Barbara Coe dies at 79; foe of services for those in U.S. illegally
For Barbara Coe, everything changed the day she accompanied an elderly friend to an Orange County social services center in 1991.
“I walked into this monstrous room full of people, babies and little children all over the place, and I realized nobody was speaking English,” the South Dakota native later told the Washington Post. “I was overwhelmed with this feeling: ‘Where am I? What’s happened here?’”
When she learned from a welfare counselor that immigrants who had entered the country illegally qualified for the same public benefits that had been denied her friend, a U.S. citizen, Coe began her journey from political neophyte to fiery crusader against the demographic tide that was transforming California.
Coe, 79, who helped lead the grass-roots movement behind Proposition 187, the controversial 1994 state ballot initiative to deny those in the country illegally access to basic public services, died Saturday at her Huntington Beach home. The cause was cancer, said Evelyn Miller, a board member of the California Coalition for Immigration Reform, which Coe headed.
“She was fire and brimstone,” said Glenn Spencer, who worked with Coe on the Proposition 187 campaign and now heads the Arizona-based group American Border Patrol. “She understood the issues and was a fighter.”
She had many detractors, but even opponents acknowledged her success.
“She was certainly an aggressive and effective advocate in the anti-immigrant movements ... and kept alive anti-immigrant initiatives every few years, it seemed,” said Peter Schey, director of the Center for Human Rights and Constitutional Law and a co-counsel in the lawsuit that blocked Proposition 187. “Those weren’t initiatives I felt were particularly good public policy or very humane.”
Coe, who was born on a Sioux reservation in South Dakota on Dec. 6, 1933, was a crime analyst for the Anaheim Police Department until she took on her high-profile role at the forefront of the Proposition 187 campaign. She told friends that her superiors in the Police Department disapproved of her activism and demoted her.
A representative of the Anaheim Municipal Employees Assn. who tried to help Coe save her job told The Times in 1994 that Coe got into trouble after using a city-owned camera to photograph striking drywallers who were picketing police headquarters. Coe suspected many of the protesters were Mexican nationals.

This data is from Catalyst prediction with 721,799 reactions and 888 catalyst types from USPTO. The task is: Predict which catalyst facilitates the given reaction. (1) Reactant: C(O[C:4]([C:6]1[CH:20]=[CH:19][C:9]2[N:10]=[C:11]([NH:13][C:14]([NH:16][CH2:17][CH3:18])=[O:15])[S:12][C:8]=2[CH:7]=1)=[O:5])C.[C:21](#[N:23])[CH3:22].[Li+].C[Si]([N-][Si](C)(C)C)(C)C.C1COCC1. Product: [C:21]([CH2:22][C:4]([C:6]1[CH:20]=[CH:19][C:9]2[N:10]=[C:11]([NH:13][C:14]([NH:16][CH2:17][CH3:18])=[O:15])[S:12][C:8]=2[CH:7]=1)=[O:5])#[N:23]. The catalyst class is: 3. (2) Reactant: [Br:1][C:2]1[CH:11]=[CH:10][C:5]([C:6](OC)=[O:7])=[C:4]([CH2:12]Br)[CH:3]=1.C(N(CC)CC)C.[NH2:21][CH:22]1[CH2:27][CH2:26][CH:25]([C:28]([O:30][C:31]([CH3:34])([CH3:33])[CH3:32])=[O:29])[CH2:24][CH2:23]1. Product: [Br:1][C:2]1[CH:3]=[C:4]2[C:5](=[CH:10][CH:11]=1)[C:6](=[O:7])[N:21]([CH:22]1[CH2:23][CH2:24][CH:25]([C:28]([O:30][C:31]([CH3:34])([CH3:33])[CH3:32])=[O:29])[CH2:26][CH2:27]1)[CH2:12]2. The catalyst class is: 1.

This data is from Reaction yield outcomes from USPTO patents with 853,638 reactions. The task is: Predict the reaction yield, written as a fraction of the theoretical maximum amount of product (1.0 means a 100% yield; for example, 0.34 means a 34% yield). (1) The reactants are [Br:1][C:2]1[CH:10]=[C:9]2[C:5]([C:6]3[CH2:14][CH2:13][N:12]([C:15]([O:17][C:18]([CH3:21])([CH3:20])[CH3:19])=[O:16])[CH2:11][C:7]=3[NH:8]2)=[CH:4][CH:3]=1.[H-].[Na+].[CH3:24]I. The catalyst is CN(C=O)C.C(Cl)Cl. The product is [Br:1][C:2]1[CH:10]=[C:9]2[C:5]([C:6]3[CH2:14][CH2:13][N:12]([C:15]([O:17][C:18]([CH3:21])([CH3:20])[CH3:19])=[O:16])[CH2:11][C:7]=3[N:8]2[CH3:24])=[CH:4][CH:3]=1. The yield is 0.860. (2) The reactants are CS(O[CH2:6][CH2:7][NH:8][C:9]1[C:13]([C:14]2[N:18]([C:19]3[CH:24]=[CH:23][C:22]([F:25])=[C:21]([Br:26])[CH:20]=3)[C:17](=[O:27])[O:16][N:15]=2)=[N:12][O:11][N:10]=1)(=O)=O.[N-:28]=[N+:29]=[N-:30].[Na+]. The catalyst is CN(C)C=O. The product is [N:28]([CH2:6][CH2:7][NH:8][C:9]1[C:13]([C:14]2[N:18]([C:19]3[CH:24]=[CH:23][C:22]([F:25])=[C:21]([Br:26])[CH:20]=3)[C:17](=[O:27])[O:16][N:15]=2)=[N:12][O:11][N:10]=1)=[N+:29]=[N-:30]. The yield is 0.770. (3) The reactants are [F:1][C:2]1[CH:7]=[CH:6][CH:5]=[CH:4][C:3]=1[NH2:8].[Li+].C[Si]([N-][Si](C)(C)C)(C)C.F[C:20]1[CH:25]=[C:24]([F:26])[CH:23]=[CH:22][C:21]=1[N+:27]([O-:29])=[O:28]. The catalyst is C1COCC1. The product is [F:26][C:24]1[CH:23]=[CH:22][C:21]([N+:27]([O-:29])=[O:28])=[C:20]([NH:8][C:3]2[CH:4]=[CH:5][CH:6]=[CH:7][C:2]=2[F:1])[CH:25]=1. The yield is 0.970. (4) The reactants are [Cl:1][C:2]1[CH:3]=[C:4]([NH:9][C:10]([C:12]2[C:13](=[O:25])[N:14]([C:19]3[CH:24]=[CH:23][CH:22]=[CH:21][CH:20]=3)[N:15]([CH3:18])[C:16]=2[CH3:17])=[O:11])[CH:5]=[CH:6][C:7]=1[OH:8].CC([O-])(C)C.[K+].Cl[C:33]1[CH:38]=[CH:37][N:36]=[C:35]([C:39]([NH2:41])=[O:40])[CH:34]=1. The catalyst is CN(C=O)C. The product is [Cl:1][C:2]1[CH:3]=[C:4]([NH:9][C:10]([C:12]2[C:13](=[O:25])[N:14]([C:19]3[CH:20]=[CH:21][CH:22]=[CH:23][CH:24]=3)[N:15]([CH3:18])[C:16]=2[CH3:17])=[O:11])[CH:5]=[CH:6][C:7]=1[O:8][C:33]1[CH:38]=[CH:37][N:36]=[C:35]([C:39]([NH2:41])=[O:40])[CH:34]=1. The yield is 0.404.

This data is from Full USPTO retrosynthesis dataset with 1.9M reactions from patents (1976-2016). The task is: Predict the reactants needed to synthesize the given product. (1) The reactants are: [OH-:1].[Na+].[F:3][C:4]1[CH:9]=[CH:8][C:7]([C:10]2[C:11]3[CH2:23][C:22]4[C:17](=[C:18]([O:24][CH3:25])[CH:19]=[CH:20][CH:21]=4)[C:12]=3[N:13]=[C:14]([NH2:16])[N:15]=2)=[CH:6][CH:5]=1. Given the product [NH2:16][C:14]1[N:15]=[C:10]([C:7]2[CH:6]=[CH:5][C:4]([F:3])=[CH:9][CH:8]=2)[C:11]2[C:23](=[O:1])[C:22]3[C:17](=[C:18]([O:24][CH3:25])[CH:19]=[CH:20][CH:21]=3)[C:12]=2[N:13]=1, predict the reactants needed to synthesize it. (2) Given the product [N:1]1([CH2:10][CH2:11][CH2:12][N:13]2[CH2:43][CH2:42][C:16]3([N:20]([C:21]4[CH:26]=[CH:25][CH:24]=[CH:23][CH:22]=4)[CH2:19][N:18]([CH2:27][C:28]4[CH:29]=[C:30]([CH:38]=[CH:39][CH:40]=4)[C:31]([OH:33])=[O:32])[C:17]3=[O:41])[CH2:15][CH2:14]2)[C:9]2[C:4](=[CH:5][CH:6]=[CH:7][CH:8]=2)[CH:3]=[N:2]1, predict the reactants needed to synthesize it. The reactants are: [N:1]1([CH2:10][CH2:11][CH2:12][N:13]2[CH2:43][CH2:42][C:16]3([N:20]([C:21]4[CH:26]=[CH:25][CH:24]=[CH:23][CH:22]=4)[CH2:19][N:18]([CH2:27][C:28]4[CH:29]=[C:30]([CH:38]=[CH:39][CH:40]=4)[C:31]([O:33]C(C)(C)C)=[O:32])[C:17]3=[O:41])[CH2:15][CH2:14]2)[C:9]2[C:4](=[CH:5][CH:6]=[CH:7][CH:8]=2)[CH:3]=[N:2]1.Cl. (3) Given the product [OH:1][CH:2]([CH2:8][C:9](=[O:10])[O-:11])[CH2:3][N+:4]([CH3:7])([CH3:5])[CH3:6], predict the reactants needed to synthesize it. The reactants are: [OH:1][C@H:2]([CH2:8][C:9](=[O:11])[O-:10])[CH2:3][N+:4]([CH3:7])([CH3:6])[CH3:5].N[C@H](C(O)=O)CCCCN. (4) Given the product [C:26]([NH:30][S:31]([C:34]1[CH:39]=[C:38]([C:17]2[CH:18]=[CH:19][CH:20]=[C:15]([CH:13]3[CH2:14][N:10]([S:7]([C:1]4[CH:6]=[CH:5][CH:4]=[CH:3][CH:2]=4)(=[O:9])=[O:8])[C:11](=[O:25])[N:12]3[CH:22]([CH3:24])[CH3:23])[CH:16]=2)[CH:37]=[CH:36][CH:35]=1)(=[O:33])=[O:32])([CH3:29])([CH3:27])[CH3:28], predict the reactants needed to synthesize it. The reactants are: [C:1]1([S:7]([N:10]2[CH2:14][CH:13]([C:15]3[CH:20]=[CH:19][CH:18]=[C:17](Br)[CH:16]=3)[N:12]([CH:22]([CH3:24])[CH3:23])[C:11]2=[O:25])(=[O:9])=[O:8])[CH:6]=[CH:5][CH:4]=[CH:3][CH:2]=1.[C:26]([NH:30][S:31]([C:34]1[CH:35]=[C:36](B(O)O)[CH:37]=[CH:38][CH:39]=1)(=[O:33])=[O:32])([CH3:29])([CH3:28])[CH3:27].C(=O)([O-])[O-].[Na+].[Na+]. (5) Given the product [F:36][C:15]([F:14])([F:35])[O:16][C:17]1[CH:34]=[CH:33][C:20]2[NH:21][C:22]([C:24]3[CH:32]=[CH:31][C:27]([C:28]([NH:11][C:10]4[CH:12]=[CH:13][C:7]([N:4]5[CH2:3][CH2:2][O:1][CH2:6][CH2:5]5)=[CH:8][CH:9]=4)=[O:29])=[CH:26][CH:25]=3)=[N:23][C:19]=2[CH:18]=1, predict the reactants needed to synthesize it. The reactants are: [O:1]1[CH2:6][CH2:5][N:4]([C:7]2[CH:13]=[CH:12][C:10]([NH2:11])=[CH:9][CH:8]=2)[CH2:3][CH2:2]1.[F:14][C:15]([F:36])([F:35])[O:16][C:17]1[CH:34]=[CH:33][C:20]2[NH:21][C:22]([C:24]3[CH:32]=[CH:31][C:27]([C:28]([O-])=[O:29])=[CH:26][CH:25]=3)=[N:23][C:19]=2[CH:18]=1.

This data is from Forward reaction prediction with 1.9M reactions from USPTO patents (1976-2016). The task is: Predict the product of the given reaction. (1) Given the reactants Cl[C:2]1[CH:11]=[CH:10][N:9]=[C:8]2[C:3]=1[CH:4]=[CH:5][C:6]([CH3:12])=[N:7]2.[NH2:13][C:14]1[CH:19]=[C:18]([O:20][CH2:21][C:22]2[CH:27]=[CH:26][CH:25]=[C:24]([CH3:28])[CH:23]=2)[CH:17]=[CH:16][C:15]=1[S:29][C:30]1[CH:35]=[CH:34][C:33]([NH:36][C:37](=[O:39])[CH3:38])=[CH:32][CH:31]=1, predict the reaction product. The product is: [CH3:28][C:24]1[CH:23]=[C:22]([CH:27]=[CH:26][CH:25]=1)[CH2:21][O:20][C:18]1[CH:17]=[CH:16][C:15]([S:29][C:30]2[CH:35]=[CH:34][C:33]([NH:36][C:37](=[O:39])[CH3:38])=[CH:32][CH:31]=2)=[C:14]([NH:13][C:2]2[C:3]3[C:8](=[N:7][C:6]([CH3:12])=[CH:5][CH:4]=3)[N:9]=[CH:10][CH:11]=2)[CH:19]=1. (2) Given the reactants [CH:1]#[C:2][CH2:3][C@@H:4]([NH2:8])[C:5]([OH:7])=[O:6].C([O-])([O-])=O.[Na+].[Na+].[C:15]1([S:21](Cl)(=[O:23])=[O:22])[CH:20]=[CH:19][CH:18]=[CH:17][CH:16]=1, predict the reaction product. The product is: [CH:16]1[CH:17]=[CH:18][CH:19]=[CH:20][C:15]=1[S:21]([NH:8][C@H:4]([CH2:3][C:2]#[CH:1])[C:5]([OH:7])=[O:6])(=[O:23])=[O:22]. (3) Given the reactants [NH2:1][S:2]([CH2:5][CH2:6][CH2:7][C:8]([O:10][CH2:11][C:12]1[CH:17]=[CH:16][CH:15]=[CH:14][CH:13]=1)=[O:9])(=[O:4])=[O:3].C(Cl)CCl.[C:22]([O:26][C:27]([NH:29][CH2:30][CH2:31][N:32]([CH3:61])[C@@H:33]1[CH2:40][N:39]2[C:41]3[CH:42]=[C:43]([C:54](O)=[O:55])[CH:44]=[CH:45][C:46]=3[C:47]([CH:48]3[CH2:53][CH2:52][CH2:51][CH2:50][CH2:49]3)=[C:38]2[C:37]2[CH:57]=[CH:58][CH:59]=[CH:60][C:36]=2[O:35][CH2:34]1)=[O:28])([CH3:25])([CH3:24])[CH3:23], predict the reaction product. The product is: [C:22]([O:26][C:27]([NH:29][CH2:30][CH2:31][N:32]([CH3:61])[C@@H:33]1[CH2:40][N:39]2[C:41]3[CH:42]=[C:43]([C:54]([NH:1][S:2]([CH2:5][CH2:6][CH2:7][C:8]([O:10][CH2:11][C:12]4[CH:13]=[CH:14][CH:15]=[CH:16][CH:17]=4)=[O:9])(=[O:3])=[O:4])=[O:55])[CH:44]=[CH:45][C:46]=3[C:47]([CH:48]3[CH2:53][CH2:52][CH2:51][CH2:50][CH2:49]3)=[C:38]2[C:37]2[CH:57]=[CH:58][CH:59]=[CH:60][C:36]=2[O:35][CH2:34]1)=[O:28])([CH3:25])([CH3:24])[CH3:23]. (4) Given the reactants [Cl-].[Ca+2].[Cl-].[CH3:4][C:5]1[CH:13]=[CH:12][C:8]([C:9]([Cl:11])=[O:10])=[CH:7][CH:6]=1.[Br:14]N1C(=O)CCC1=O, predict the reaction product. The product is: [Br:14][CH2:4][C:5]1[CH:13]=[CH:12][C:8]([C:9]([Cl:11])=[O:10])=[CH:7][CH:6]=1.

With Bill King, a former Immigration and Naturalization Service agent, Coe formed Citizens for Action Now in 1992 after advertising a Costa Mesa meeting of “everyone concerned about the illegal aliens problems.” Nearly 40 people showed up at the meeting to hear the featured speaker — the Orange County welfare office worker who had complained to Coe about public services given to immigrants.
Coe then formed the California Coalition for Immigration Reform with Tustin accountant Ron Prince, who pushed the idea of a statewide petition drive that put Proposition 187 on the ballot.
The measure sought to ban unauthorized immigrants from public schools and universities and block them from receiving social or welfare services and publicly funded healthcare except for emergency treatments. Its supporters argued that it would save the state money and help stem illegal immigration to California. Coe and Prince called the measure the SOS (Save Our State) Initiative. Its coauthors included two former federal immigration officials, Harold Ezell and Alan Nelson.
Shortly before the 1994 general election, Coe announced plans to post “Only citizens can vote” fliers near Election Day polling places, which brought accusations of voter intimidation from Latino activists. She was interrogated by an FBI agent but never posted the fliers. The investigation was dropped, and Coe remained undaunted.
“I work with immigration issues from early morning until late at night,” she told The Times in 1995. “It is my position that we are on the verge of losing the sovereignty of our nation, and we need to fight that.”
She crisscrossed the country to speak to like-minded groups, including the Council of Conservative Citizens, which civil rights activists have labeled a white supremacist group.
In 2007 Coe was embroiled in a fight over the leadership of the Minuteman Project, the citizen border surveillance group. She and two other directors of the group ousted its founder, Jim Gilchrist, over allegations of financial impropriety. She later resigned from the board.
Coe’s survivors include a son, a daughter and grandchildren.
Must-read stories from the L.A. Times
Get all the day's most vital news with our Today's Headlines newsletter, sent every weekday morning.
You may occasionally receive promotional content from the Los Angeles Times.